An extraction type steam turbine-generator unit is provided with a microprocessor-based controller for selecting predetermined control strategies and implementing corresponding valve position control loops by generating appropriate valve position control signals in accordance with operator-chosen setpoint signals and turbine operating level signals. As isochronous control operation is disclosed involving automatic system frequency correction upon separation of the turbine-generator from the utility power grid by sensing a predetermined speed deviation from synchronous speed at which time a speed corrector operates to position the extraction turbine inlet steam control valves so as to correct to synchronous speed without the need for operator intervention.
FIG. 1 shows an extraction turbine plant operated by a control system arranged in accordance with the principles of the invention;
FIG. 2 shows a detail of the operator's panel portion of the present invention; and
FIG. 3 shows a typical configuration of a microprocessor-based extraction turbine control system employed in the system of FIGS. 1 and 2.
The present invention provides a microprocessor-based extraction turbine-generator control system having an isochronous control operation through automatic speed correction. The isochronous control operation maintains system frequency by monitoring turbine speed for excessive speed deviations from synchronous speed. In accordance with the magnitude of the excessive speed deviations, a correction signal is determined which is then applied to a valve controller to position the extraction turbine inlet steam control valves so as to correct turbine speed without the need for operator intervention.
With reference to FIG. 1, an extraction steam turbine-generator control system 10 is shown in which an extraction turbine 12 is fed with inlet steam at a fixed temperature and pressure from a boiler (not shown) which enters at the high pressure (HP) end 14 of the extraction turbine 12 through the upper and lower control valves 16. The steam then exits the seventh stage of the HP end 14 to the industrial process steam header 18 and to the low pressure (LP) end 20 of the extraction turbine 12. Maximum process steam flow corresponds to a minimum opening of the extraction valve 22. However, the extraction valve 22 is kept from fully closing to maintain a flow of cooling steam to the LP section 20 of the extraction turbine 12, which overcomes the heat generated by the friction of the moving LP blades in the atmosphere of the LP section 20. An electric power generator 24 is coupled to the turbine shaft for production of megawatts on the plant power distribution system 25 for use in the industrial process, or possibly for sale to the electric utility power grid (not shown).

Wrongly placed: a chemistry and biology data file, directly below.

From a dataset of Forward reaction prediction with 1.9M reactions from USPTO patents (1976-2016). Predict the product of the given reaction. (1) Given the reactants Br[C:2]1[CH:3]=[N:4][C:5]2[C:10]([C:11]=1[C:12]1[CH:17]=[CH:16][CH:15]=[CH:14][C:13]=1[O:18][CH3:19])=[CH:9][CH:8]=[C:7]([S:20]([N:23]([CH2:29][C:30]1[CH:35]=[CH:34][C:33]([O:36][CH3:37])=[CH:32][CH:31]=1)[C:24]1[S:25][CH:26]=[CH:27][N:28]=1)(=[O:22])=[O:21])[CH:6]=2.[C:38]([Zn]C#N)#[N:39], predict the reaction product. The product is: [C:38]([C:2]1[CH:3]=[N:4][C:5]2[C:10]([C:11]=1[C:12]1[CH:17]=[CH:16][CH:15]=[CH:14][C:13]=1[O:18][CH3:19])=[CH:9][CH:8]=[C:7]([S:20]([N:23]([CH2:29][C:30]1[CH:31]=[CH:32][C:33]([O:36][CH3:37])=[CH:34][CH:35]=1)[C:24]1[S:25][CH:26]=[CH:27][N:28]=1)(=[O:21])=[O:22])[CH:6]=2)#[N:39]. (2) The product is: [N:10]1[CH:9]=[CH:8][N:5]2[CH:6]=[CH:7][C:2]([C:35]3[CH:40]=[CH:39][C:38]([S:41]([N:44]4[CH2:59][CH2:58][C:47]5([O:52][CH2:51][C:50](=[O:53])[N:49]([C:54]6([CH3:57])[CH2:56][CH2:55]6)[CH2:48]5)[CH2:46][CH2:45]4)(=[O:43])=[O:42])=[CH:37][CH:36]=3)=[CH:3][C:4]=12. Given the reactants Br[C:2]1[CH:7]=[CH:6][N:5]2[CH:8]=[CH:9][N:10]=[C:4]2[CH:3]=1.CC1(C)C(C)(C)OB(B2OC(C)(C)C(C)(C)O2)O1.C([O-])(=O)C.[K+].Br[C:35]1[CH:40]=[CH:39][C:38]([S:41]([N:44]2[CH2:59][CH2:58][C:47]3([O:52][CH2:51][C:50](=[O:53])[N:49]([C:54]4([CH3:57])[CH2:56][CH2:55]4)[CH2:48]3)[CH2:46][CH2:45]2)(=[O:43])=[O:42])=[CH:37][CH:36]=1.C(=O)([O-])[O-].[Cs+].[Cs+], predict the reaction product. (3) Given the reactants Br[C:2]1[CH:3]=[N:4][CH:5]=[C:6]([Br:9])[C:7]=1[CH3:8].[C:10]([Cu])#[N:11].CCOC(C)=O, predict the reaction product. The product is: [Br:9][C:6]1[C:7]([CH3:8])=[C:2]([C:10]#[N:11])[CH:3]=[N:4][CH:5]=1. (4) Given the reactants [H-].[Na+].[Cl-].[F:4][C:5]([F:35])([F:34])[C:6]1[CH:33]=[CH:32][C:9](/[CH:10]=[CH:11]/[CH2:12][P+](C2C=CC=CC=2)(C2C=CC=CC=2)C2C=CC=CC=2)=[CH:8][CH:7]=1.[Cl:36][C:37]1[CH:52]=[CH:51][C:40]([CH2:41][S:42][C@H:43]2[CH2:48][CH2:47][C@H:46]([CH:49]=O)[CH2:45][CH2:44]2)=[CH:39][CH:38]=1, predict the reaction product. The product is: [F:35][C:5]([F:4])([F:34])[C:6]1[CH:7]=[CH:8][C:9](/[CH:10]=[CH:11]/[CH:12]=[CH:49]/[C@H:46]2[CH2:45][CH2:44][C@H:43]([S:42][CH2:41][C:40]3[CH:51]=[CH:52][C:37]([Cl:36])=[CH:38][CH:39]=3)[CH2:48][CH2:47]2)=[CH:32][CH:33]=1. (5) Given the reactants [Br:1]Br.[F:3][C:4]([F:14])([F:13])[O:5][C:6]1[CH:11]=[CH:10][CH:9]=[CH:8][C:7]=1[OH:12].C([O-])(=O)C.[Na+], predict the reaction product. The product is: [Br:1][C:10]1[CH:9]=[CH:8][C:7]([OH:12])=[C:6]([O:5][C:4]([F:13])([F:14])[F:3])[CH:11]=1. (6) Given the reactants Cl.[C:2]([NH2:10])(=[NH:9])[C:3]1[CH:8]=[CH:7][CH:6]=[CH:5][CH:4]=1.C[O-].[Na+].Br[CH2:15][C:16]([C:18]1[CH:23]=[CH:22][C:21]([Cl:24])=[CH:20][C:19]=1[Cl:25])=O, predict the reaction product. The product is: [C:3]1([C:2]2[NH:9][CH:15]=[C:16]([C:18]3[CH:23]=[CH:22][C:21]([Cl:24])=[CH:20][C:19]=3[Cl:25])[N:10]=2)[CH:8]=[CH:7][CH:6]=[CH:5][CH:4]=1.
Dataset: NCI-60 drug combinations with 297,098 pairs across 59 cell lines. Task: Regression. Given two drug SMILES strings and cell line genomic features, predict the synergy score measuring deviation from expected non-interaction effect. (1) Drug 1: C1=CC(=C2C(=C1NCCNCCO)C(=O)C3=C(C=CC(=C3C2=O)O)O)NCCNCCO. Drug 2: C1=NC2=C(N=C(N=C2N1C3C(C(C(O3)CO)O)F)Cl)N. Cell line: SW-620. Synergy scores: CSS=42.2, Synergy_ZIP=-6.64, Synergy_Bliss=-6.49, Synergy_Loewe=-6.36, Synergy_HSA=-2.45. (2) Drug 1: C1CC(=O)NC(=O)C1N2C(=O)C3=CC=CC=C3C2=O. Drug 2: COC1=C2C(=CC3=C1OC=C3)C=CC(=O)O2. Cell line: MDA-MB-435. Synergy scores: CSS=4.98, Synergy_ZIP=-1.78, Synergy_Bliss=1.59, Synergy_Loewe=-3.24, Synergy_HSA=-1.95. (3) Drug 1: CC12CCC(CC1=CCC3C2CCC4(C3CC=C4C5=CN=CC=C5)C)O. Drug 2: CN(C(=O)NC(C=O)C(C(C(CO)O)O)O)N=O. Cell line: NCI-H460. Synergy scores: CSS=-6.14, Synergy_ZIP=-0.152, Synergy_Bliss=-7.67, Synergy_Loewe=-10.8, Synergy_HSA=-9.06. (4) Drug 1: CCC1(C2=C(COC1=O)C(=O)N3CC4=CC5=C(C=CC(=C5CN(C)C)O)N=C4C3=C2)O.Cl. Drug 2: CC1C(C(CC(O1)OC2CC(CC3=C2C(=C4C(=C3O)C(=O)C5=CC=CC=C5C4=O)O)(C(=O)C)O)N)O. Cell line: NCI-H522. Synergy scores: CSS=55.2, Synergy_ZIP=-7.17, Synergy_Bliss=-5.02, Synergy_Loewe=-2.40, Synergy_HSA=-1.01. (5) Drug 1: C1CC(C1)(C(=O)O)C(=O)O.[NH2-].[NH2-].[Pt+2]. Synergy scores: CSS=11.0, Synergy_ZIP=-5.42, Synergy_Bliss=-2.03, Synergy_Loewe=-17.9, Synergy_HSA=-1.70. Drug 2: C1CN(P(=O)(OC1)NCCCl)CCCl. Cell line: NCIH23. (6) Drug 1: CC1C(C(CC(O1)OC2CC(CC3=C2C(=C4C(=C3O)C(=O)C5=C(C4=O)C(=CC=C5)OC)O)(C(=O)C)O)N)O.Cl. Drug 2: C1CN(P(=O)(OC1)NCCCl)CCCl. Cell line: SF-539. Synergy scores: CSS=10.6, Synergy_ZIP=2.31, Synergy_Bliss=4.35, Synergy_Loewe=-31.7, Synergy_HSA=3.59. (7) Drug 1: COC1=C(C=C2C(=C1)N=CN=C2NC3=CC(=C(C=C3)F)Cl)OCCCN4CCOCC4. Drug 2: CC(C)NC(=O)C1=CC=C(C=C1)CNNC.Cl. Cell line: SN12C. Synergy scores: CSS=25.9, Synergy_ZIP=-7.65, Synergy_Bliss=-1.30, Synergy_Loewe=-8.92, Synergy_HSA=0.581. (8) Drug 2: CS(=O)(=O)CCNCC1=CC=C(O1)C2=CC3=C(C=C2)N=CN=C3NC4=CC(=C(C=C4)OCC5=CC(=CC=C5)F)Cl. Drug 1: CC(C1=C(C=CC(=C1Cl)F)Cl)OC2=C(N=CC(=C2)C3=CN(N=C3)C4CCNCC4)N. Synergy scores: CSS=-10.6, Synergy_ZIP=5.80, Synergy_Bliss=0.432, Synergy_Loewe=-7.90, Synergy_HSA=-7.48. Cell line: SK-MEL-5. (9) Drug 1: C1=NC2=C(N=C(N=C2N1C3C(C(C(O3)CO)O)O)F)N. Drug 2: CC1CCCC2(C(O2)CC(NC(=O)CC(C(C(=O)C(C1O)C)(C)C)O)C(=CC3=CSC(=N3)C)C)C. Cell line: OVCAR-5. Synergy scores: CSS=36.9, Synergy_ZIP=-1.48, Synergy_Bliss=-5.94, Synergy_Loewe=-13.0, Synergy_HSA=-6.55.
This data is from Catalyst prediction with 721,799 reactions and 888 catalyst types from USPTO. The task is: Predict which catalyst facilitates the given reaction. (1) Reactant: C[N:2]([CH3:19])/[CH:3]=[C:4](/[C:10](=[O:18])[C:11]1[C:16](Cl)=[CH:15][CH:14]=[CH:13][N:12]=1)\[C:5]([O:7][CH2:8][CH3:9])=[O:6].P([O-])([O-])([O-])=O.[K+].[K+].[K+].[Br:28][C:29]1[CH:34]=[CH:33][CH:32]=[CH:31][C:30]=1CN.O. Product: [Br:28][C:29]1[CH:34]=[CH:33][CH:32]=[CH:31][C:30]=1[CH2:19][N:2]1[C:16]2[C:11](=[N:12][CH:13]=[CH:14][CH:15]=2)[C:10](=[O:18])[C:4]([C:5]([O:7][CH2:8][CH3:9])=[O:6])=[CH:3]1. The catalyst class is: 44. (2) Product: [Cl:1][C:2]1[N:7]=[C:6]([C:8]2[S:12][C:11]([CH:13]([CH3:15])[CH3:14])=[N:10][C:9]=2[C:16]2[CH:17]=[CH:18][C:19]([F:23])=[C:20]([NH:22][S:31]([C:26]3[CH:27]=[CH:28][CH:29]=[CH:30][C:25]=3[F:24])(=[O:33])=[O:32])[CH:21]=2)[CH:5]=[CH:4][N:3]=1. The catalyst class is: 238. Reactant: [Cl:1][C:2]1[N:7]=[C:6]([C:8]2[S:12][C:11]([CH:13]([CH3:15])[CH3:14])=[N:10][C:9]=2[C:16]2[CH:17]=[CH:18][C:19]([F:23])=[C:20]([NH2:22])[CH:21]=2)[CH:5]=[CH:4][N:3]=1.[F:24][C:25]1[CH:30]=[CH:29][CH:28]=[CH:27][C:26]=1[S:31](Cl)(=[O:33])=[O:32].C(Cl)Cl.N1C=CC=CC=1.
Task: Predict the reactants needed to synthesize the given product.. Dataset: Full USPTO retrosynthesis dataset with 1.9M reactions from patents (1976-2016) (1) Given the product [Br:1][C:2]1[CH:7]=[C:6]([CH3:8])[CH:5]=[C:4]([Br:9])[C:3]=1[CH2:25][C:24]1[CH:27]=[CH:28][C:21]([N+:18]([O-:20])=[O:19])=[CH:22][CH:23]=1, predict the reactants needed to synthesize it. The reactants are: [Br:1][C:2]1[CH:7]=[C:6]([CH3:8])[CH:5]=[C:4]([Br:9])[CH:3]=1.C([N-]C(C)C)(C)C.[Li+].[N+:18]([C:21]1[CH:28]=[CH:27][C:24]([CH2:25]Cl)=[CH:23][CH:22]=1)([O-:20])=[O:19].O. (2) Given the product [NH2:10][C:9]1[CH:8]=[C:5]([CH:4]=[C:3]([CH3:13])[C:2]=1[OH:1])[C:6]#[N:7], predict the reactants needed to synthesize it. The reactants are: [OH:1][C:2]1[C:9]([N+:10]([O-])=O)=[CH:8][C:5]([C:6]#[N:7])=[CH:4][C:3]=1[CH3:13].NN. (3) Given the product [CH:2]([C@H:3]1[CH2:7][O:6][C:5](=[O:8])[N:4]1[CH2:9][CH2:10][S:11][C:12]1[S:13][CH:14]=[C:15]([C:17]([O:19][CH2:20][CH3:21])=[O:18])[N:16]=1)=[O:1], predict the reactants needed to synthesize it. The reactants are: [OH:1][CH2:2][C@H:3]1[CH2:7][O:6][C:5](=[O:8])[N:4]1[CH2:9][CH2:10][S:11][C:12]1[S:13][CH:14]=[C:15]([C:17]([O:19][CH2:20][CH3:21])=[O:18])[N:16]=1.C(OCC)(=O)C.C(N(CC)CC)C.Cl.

In the initial system operating mode, the extraction turbine 12 is started in a conventional manner and is operating below synchronous speed with the extraction valve 22 wide open, corresponding to no extraction steam demand. A speed control loop maintains the speed selected by the operator via the speed control raise/lower pushbuttons 26 and in/out split-lens pushbuttons 27 on the operator's panel 28 (see FIG. 2). The reference demand signal 30 representing the selected speed is fed from the operator's panel 28 to speed controller 32 which generates in PID (PIDVLIM) functional control block 33 a speed setpoint signal 34 as a proportional plus integral plus derivative function of the speed error signal 36. The speed error signal 36 is the difference between the reference demand signal 30 and the speed feedback signal 38 from the speed transducer 40, as determined by the delta (DBDLTA) functional control block 41. The speed setpoint signal 34 is ultimately fed to a valve controller 42, typically an electrohydraulic valve servo and servo driver loop, for positioning the control valves 16 so as to achieve the speed required by the reference demand signal 30. When the operator has brought the extraction turbine 12 up to synchronous speed, 3600 rpm, he then checks all the normal criteria used to synchronize the extraction turbine 12 before closing the main generator breaker 44 tying the generator 24 to the local plant power distribution system 25.